Transport is a common request, so patients can get out and about more easily. Also popular are leisure activities, such as swimming, exercise classes or hobby classes. Carers often ask for internet access in their homes. One lady wanted to buy a baby monitor so she could hear if her husband got up in the night. Another carer asked to buy a television, which was approved because it was agreed it would go a long way to reducing their isolation.

The support worker builds up a relationship with the carer and is a source of advice and information about local services. As well as allocating the budgets, they can advise on benefits carers might be entitled to, and encourage them to address legal issues and access information about dementia itself.

We decided that for a few carers with complex situations and at risk of hospital admission themselves, we are going to increase their budget to £1,000 for the last few months of the pilot.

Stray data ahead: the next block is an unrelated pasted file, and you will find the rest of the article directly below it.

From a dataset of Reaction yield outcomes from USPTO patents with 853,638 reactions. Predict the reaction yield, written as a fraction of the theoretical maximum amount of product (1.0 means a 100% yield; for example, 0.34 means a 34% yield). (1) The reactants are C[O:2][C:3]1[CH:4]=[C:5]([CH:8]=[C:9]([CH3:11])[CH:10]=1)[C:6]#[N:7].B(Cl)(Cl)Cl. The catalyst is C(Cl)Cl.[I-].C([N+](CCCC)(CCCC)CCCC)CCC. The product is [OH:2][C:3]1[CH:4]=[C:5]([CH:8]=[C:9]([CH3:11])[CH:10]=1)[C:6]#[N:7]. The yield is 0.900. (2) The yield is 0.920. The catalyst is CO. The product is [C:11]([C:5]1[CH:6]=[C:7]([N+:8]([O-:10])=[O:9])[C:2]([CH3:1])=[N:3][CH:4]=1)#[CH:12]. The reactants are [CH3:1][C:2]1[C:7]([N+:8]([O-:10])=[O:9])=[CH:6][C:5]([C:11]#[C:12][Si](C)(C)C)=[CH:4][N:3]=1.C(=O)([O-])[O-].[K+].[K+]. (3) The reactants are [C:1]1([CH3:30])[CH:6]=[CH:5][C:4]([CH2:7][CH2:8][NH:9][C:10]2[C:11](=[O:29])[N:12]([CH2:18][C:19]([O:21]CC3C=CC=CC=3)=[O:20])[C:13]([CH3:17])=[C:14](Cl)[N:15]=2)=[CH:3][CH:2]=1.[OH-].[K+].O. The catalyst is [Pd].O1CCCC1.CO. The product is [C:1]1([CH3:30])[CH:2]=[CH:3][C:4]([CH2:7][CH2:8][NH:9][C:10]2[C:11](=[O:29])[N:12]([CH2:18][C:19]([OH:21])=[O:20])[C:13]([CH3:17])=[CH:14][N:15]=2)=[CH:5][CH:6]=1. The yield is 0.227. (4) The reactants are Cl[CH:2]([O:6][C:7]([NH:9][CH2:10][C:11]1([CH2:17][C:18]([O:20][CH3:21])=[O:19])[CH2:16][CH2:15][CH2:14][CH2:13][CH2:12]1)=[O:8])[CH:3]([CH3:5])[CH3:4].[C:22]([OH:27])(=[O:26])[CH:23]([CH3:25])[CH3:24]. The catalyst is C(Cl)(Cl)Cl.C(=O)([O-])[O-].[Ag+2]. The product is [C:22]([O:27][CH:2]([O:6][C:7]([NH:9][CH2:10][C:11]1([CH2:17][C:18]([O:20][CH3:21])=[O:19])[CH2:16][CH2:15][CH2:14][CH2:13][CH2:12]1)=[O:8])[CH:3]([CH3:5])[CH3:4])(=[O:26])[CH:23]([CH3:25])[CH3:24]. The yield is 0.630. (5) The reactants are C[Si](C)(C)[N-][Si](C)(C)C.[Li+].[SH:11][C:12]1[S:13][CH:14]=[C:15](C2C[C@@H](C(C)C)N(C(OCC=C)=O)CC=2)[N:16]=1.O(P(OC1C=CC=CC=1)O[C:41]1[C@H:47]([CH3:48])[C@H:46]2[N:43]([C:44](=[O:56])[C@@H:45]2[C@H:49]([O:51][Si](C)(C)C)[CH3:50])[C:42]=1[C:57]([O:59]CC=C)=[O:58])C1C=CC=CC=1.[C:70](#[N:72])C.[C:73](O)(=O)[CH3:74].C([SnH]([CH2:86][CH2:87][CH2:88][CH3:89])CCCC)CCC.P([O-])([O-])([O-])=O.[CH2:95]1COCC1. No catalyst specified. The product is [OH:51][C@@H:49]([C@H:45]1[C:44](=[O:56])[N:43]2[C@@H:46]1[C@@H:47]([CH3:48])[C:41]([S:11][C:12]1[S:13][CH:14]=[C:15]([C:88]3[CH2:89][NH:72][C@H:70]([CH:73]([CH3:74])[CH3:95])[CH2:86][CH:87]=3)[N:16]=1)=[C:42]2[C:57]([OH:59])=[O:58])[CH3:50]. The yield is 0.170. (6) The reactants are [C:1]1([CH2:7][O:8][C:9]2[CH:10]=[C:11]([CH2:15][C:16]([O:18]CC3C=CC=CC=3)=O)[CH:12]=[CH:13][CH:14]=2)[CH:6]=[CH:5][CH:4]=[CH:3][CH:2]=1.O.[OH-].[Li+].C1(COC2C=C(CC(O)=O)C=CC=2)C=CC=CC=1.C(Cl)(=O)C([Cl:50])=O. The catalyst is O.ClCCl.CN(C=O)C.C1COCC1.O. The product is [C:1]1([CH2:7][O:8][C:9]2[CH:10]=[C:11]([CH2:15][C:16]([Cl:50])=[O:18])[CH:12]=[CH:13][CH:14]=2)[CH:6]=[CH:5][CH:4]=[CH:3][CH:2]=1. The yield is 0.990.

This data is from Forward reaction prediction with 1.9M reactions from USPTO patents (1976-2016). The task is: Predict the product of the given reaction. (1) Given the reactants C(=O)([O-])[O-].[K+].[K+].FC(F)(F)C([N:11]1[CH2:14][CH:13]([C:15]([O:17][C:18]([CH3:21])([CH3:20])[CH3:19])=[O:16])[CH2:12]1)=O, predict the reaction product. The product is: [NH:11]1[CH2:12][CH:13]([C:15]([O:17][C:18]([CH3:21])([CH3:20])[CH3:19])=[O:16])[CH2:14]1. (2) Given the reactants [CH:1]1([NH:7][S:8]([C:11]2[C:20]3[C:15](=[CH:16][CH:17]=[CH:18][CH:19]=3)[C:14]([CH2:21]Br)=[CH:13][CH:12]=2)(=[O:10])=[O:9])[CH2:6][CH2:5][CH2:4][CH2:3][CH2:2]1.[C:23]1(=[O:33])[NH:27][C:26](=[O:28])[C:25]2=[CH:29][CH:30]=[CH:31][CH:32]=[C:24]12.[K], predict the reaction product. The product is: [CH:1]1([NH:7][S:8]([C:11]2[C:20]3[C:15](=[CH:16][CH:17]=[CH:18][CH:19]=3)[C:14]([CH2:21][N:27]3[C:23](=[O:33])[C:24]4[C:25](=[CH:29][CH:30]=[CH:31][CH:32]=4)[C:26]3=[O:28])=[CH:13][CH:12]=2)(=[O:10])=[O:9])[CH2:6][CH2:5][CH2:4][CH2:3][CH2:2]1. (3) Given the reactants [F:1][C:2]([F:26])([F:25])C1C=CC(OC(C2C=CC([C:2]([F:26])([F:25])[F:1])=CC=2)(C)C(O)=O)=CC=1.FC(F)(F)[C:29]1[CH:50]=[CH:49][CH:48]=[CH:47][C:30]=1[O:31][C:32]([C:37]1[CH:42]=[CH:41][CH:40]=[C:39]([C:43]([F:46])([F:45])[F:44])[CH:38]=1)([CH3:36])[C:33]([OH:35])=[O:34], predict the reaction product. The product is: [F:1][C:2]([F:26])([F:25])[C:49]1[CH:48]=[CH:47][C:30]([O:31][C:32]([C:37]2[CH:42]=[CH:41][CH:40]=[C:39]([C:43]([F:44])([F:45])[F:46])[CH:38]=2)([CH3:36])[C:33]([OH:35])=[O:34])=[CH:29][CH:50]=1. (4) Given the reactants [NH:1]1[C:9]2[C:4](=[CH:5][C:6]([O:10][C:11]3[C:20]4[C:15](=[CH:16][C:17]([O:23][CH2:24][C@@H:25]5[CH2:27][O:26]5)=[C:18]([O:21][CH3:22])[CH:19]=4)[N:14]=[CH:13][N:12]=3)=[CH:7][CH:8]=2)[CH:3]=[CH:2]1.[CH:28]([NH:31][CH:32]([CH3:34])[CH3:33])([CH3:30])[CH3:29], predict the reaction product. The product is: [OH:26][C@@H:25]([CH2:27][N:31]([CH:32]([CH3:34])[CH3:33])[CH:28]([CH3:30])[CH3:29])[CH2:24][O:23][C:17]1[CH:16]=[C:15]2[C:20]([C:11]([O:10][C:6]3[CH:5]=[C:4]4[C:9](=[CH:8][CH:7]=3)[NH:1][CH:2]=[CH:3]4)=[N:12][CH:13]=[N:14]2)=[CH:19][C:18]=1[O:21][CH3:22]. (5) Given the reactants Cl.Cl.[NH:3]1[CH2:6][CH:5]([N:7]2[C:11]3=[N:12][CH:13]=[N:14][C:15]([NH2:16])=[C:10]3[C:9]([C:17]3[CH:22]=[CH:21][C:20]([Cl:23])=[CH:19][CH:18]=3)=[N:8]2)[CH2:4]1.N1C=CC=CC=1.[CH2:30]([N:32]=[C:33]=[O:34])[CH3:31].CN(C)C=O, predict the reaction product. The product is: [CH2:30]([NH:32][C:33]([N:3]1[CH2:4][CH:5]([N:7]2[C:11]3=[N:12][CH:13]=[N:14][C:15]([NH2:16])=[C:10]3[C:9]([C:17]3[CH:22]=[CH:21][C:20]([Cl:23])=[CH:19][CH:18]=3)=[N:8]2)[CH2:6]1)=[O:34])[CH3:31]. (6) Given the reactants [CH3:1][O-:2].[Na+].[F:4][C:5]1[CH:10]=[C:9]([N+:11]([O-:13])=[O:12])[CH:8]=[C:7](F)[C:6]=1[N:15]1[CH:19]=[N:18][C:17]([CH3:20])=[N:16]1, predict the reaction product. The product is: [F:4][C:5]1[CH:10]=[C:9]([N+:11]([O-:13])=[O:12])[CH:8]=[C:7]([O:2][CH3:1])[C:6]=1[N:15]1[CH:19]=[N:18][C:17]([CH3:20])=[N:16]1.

We have been very focused on including people from black and minority ethnic groups, but this has not proved hugely successful, largely because of cultural issues. There is a stigma around mental health – the expectation is that females automatically cope in the caring role and that £500 per year was not enough to justify engaging in the pilot. It was also hard for some carers to accept help or even accept they might need help. We have three carers in the pilot from black and minority ethnic groups.